Symud i'r prif gynnwys
Cuddio Rhestr Erthyglau

15 erthygl ar y dudalen hon

lltetmpolitan: (Sffsstp.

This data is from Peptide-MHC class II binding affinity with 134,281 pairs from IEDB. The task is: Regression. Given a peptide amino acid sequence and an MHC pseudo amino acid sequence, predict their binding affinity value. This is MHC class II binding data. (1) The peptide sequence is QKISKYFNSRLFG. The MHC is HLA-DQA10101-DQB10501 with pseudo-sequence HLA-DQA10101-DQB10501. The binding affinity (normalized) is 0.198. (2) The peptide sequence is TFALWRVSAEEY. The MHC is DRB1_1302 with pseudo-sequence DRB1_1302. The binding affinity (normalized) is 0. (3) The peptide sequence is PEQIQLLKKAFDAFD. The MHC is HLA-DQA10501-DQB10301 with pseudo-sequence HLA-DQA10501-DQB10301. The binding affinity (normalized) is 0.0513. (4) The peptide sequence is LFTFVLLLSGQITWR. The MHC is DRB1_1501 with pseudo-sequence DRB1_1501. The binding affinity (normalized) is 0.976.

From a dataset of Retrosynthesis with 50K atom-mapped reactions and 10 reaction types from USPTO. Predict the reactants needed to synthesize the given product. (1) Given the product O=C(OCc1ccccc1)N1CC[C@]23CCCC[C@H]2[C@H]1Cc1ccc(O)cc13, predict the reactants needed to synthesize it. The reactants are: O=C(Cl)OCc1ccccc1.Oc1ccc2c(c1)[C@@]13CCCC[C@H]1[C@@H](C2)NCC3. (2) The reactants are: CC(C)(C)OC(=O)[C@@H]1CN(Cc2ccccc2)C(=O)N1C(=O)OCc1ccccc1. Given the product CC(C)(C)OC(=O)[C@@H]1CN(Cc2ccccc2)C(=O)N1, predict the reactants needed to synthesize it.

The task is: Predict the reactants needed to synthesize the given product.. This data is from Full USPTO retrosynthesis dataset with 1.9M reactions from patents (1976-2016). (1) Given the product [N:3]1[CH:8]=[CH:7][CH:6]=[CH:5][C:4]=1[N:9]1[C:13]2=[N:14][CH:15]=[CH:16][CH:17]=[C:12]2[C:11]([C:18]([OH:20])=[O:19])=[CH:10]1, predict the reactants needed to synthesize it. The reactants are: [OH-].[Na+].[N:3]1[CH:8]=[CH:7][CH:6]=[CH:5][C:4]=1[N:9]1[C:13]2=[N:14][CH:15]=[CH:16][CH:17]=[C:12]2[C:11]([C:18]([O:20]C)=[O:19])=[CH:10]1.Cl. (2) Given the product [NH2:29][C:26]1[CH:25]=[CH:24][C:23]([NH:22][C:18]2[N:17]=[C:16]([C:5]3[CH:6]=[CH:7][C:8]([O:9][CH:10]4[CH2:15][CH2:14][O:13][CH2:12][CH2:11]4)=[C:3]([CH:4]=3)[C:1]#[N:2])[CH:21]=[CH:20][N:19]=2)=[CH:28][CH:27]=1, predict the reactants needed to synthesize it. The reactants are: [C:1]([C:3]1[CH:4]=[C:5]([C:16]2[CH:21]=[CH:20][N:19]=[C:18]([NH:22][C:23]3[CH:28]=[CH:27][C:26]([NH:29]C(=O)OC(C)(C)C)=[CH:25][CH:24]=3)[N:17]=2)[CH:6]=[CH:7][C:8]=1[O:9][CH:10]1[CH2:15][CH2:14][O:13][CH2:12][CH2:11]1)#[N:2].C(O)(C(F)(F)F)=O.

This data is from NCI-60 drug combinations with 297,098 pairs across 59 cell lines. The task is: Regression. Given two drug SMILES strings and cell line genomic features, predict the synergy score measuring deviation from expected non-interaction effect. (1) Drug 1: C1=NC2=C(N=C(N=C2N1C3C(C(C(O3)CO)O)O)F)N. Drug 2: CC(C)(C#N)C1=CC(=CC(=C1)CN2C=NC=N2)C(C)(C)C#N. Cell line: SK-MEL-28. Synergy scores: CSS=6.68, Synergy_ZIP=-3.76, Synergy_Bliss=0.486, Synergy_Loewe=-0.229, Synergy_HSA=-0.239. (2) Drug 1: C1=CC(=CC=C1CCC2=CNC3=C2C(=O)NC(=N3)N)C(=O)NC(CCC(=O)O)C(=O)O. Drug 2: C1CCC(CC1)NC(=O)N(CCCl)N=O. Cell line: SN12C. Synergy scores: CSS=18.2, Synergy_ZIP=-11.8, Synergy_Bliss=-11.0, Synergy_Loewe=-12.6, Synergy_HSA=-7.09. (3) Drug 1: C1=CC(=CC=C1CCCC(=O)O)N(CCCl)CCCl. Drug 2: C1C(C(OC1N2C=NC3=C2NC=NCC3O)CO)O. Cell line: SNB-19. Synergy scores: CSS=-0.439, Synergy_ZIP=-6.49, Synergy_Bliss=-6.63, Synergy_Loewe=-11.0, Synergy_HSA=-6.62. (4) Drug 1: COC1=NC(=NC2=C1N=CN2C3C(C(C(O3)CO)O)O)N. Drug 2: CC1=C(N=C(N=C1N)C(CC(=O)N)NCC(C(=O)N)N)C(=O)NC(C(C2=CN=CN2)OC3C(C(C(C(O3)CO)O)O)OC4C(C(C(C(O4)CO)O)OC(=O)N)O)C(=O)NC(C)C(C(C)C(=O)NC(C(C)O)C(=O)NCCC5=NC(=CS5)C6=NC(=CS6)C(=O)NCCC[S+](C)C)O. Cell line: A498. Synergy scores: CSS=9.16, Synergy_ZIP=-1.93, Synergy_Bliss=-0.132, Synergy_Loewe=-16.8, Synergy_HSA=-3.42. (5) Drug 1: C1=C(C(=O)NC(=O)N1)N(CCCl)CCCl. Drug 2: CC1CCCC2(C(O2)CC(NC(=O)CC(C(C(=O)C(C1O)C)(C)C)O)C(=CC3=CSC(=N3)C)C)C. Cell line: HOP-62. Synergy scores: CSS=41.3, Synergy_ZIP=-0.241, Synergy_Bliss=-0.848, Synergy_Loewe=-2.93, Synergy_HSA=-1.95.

lltetmpolitan: (Sffsstp. BY OUR OWN CORRESPONDENT. ,fm remarks under thi-s head are te be regarded as the ex- rt' -fjon of independent opinion, from the pea of a gentleman ,1 rh«;,i we have ttuj greatest confidence, but for which we oevcrthwleas do not hold ourselves responsible.1 Already in the marts of commerce, the counting- house and the factory, the splendid mansions of the rLh and the cottage homes of the poor, has that simple and affecting letter of the Queen been sympathisingly read. One touch of nature makes the whole world kin," and there are many touches of nature in this letter from the Sovereign to her people. As the widowed mother, writing with earnest affection of her eldest son— mother and son so dear to the country—the royal lady touches a peculiarly tender chord in many ;1, heart, but the whole letter—so earnest, so dignified, and yet so homely—will for ages to come remain a memorial of the kindly relations between monarch and subjects. It is a trite remark that Death levels all distinctions that the King of Terrors lays equally low the prince and the peasant; but sickness has the same effsct. The Prince of Wales during his severe illness has had all the advantages that medical science c-juld procure, and tha whole nation has been waiting, watching, f«ariag and hoping; but just the same kindly sympathies, just the same affection, just the same alternation ■> of hope and fear have exerted rheir varying influence a.3 would have been exerted in the humblest family among her Majesty's subject?. .Yrflieuon has its sweet use. and the long and danger- ous illness of the Prince, from which he is now happily recovering, has tended to strengthen more than ever the bonds between Queen and people. lhave somewhere read that if Lancashire is prosperoua England is prosperous. Certainly the condition of this great manufacturing county is some criterion of that of the United Kingdom, and it is highly satis- factory therefore to read such favourable accounts from the North. It seems that the rateable value of Lanca- shire property has increased two and a half millions sterling. Lord Derby's remark that this absolutely proves the material progress of the country, and his statement that both her 'manufacturing and agri- cultural interests are aetive, must be pleasing to the community at large, especially considering the aphorism to which I have referred. Cheering, too, is it to find that news of similar prosperity reaches us from other quarters while here in the metropolis, trade, makimg due allowance for the time of the year, is decidedly briak employment is general; and pauperism has diminished and is diminishing. I could easily cite facts in proof of the last assertion, but facts of this kind are dry reading. I do not think, however, that my con- clusion will be disputed. At present, at any rate, the year 1872 bids fair to be a prosperous one. The Revenue Returns which have just been issued, though dealing with tho past, confirm this hope very pleasantly. When we find that for the last quarter of 1871 the revenue was £924,IH5 more than during the correspond- ing quarter of the previous year, and that we have up- wards of two millions more revenue during the last nine months of the past year than during the corre- sponding period of the preceding year—when we find these agreeable facts, why—twopence off the income- tax is about the least we can expect. That trade societies are not wholly established for the purpose of keeping up wages and otherwise fighting the battle of Labour against Capital, we all know, but sometimes forget. The Amalgamated Society of Carpenters and Joiners has just presented, with no little pomp and circumstance, the sum of one hundred pounds to one of its members, who was disabled for life by having his left hand cut off with a circular saw. When the money was being handed to him it was mentioned that this was another instance of the ratepayers being spared frotn a burden that otherwise would have fallen upon them. Very true, and not at all unimportant. But I wonder whether such facts as these will influence the Government when preparing their bill on Friendly and "Benefit societies, which is to be introduced next session. It will be rather difficult to separate two objects aimed at in one subscription whereas trade societies, as trade unions in the ordinary acceptation of the term, can hardly, one would think, be brought within the opera- tion of the measure about to be brought forward. Working-men and labourers now out of employment —I suppose there are some of these, as there always are —might do a worse thing than to accept an offer now made to them to go out to New Zealand to aid in the construction of a railway "over there." True, New Zealand is a precious long way off, but then it piT-se^ses a delicious climate and a fine soil, and there are ample scop.i and verge enough for the labours of T^n^li.-ih mechanics, artisans, and labourers. Moreover, a railway always creates work long after it is made —in all sorts of direct ways. It is rather strange, then, that considerable difficulty is found in procuring the number of labourers required. Xo 189. than 1,000 men ar*ui^ed-L>uw fmvazd. market at home. Her Majesty's Most Honourable Privy Council is a. curious and nondescript body, dealing with a number of very different things—from the drainage of a town up to a question of the regency from the dimensions of a cattle-truck up to a national form of prayer or thanksgiving. But in the multitude of counsellors there wauteth not wisdom, and whatever the Privy Councillors do is generally done well, and after mature consideration. I suppose these councillors have inspected the new Foreign Cattle Market, either personally or by deputy. At all events they are frraciously pleased to express their satisfaction with it; and In doing this they ratify the opinion of all who have. like your correspondent, had the opportunity of rambling through the new market, and noticing its splendid arrangements for the reception, slaughter, and distribution of foreign cattle. Wandering through the alleys, corridors, and pens of this fine market the other day, I came to the conclusion—which by no means demanded any peculiar sagacity or profundity—that this new establishment will exert an immense influence on tho arrival of foreign cattle in the metropolis, in- creasing largely the supply, and consequently cheapen- ing meat in London, and, as a second consequence, elsewhere. How important this result will be I need not insist upon. Considering that this certainly will be the result, to say nothing of innumerable other advantages, the only wonder is that we have never had a Foreign Cattle Market before. The Liverpool magistrates have hit upon a good idea, in endeavouring to repress drunkenness. Besides fining offenders, their names and addresses are to be published. I believe this will have a decidedly good effect. Cases of people being brought up fur being "drunk and incapable," and being fined, are seldom worth reporting, and thus drunkards escape the penalty of publicity. But the official publication of their names-a kind of moral pillory—will, probably, have a good effect. If it has, other magistrates might take the hint, and it might even be embodied in an Act of Parliamant. I am glad to learn that Mr. George Cruickshank is engaged on hia Autobiography. If it is not to be pub- lished till after his death, may it be many a year yet before it sees the light But if I were great man enough to write an autobiography, worth reading, I should like to have it published so that I could smub this objector, confound that disputant, and so on. Would it not be well for the veteran artist to do the same ? At present, perhaps, society hardly does him justice. He has exerted an immense influence on ) the social progress of this country—much greater than i", generally supposed. To many people Mr. Cruiokshank is only known by his pictures of The Bottle and the Worship of Bacchus "—pic- tures that have been lectured upon and written about times without number. But he was a powerful artist before most of us were born, and his sketches date, I believe, as far back as 1806, when George the Third I was king." Could all his productions bo collected, and placed in chronological order, they would form a < gallery in themselves thoroughly "unique in character, and would prove a marvellously interesting study with regard to the political and social progress of the people: during upwards of half a century. < On the last Sunday and the last day of the Old Year, when multitudes of people in the metropolis were preparing for their watch-night services, a con- ¡ siderable number of railway servants met at a tavern 1 to further the ten hours' movement. That a Sunday evening should be chosen for such a purpose is » fact; that is certainly to be regretted, and I can well under- a utand that numbers of good people would be shocked by such a meeting on the Sabbath evening, almost simultaneously with large congregations assembling for the purpose of solemnly recognising the passing from one year to another. But these men, be it 1 remembered, did not choose Sunday evening. They 1 are occupied so continuously on other evenings that they have no time to meet; they work such long 1 hours that they have not an hour to spare to aim at ] the lessening of their work they meet on Sunday to protest against so much Sunday work. And I 1 think they are perfectly right. The facts stated 1 at this meeting incontestibly prove it and the public are directly interested in the move- t rnent inasmuch as the unreasonable protraction of the work of signalmen, pointsmen, &c., has an undoubted j connection with railway accidents. All honour to Mr. f JHas-, for espousing the cause of railway workmen as A he has done The advocacy of such a man is at once S n proof of the justice of the cause, and a guarantee for r its success. t Nearly a year ago the preliminaries of peace were a discussed by the French and Germans, and when in due] time the treaty of peace was signed by the t representatives of nations that had been en- a ueavouring to ruin each other, it was fondly h imagined by other nations that peace would be secured and so it has been—with a vengeance! There are, just now, too many evidences of this. French and German newspapers preach hatred, and in some parts of France there are continual outrages inflicted on Germans. In some cases it is undeniable that murder has been committed by Frenchmen, the victims being German soldiers. Such painful facts as these ought to read humanity a lesson. War, no doubt, settles disputes—after a fashion, but it always leaves a heritage of hatred and vengeance. Can it be said that France settles down contentedly under the arrange- ments of the treaty of peace? Far from it. The efforts now being made to reorganise her army tell a very different tale.